Planting trees is a wonderful way to "give back" to our environment.
When I first bought my farm, I always wanted to do a great reforestation project so that there would be plenty of young, healthy trees in the woodlands to replace various old ones when their lives ended. Trees provide habitat and food for birds and other animals, they absorb carbon dioxide and potentially harmful gasses, and they release lots of oxygen. Every year, I try to plant as many trees as I can, and this year has been especially productive. We've already planted thousands of tree seedlings around the farm, but thousands more are thriving in temporary fields, or in individual pots until they can be transplanted to their permanent locations.
This week, the outdoor grounds crew repotted more than 1400-seedlings into larger containers, so they could continue to strengthen and develop. Here are some photos - I hope they inspire you to also plant some trees this year.
Hundreds and hundreds of potted trees are currently situated on the gravel parking lot in front of my main greenhouse – all neatly organized, and identified.
You may recall, we placed them here last spring when they were much smaller and quite bare.
At that time, most of the species cuttings had an average height of about 12-18 inches, with some reaching about 24-36 inches.
And after a few months, they’re now a few inches taller and full of leaves.
But they needed to be repotted into larger containers, so they could continue to develop properly.
For this project, we needed hundreds of pots, which we were able to get from a nearby nursery.
We used what I call our “black gold” composted manure. Composting manure above 131-degrees Fahrenheit for at least a couple weeks will kill harmful pathogens, dilute ammonia, stabilize nitrogen, kill weed seeds and reduce objectionable odors.
This “black gold” is made right here at my farm, and used for all my garden beds. In order to get all the seedlings potted as quickly as possible, the crew created a very productive assembly line.
When repotting, Wilmer first loosens the root ball by hand to encourage aeration.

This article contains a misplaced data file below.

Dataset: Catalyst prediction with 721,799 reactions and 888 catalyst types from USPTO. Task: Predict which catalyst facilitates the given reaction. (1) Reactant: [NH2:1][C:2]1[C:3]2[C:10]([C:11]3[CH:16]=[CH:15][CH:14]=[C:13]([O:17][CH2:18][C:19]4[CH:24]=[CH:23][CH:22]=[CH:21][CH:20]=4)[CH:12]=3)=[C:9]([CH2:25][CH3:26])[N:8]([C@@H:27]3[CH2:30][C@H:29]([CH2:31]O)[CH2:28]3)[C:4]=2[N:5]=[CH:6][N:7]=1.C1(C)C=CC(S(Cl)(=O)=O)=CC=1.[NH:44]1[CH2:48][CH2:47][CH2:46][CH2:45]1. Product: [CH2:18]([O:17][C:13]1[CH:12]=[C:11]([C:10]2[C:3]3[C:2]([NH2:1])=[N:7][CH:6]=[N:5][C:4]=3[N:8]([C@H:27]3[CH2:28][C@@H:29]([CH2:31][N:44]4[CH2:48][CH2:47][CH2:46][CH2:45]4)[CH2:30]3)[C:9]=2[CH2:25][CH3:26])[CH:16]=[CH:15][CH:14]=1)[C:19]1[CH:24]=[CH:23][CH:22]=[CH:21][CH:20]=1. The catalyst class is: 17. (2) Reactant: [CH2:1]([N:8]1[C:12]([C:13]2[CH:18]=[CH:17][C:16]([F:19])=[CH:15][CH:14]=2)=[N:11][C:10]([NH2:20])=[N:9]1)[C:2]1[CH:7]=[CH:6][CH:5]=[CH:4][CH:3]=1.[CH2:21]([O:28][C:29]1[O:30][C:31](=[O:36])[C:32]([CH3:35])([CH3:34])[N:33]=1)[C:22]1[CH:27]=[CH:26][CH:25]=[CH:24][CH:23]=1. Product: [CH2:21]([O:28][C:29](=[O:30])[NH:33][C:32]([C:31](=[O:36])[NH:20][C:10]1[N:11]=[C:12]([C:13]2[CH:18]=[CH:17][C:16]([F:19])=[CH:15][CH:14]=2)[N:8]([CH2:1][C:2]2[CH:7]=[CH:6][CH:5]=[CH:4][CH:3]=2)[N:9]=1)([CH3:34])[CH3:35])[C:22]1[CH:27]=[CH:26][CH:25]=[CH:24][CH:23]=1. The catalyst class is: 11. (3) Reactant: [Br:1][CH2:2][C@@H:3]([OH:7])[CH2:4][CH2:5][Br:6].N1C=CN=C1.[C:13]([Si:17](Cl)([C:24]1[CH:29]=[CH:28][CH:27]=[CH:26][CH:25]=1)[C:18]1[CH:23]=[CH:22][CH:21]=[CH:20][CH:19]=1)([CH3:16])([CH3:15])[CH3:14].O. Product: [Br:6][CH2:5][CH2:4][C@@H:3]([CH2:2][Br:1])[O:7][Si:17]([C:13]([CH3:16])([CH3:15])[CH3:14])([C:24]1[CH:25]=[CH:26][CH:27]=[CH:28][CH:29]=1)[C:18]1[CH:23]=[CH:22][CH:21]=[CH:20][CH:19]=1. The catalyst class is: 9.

Then, he places the tree at the same level it was grown in its previous pot – where the roots start and the top shoots begin.
The soil is then gently filled in around the roots, but not packed too tightly.
Finally, he finally packs the soil down around the plant to remove air pockets which could fill with water.
Some of the varieties include royal purple smokebush or Cotinus coggygria, whitebarked Himaylayan birch or Betula utilis, white oak or Quercus alba, chinquapin oak or Quercus muehlenbergii, and ginkgo biloba.
Although ginkgos grow the world over, some of the oldest specimens are found in South Korea, Japan, and in China, where there is one that is reported to be more than three-thousand years old.
Smokebush trees are known for their large billowing summer blooms that have a puffy cloud-like or “smoky” appearance. I have many of these at the farm.
Although called a white oak, it is very unusual to find an individual specimen with white bark; the usual color is a light gray. In the forest it can reach a magnificent height and in the open it develops into a massive broad-topped tree with large branches.
Whitebarked Himalayan birch is greatly prized for its distinctive white bark which makes it a welcome addition during the darker days of winter.
The chinquapin oak is known for its sweet acorns. The nuts contained are among the sweetest of any oak, and is an excellent source of food for wildlife.
All the potted seedlings are kept grouped together, where they can continue to be carefully maintained until they’re transplanted into the ground.
These trees will be a spectacular addition to the woodlands surrounding my farm, and to our environment.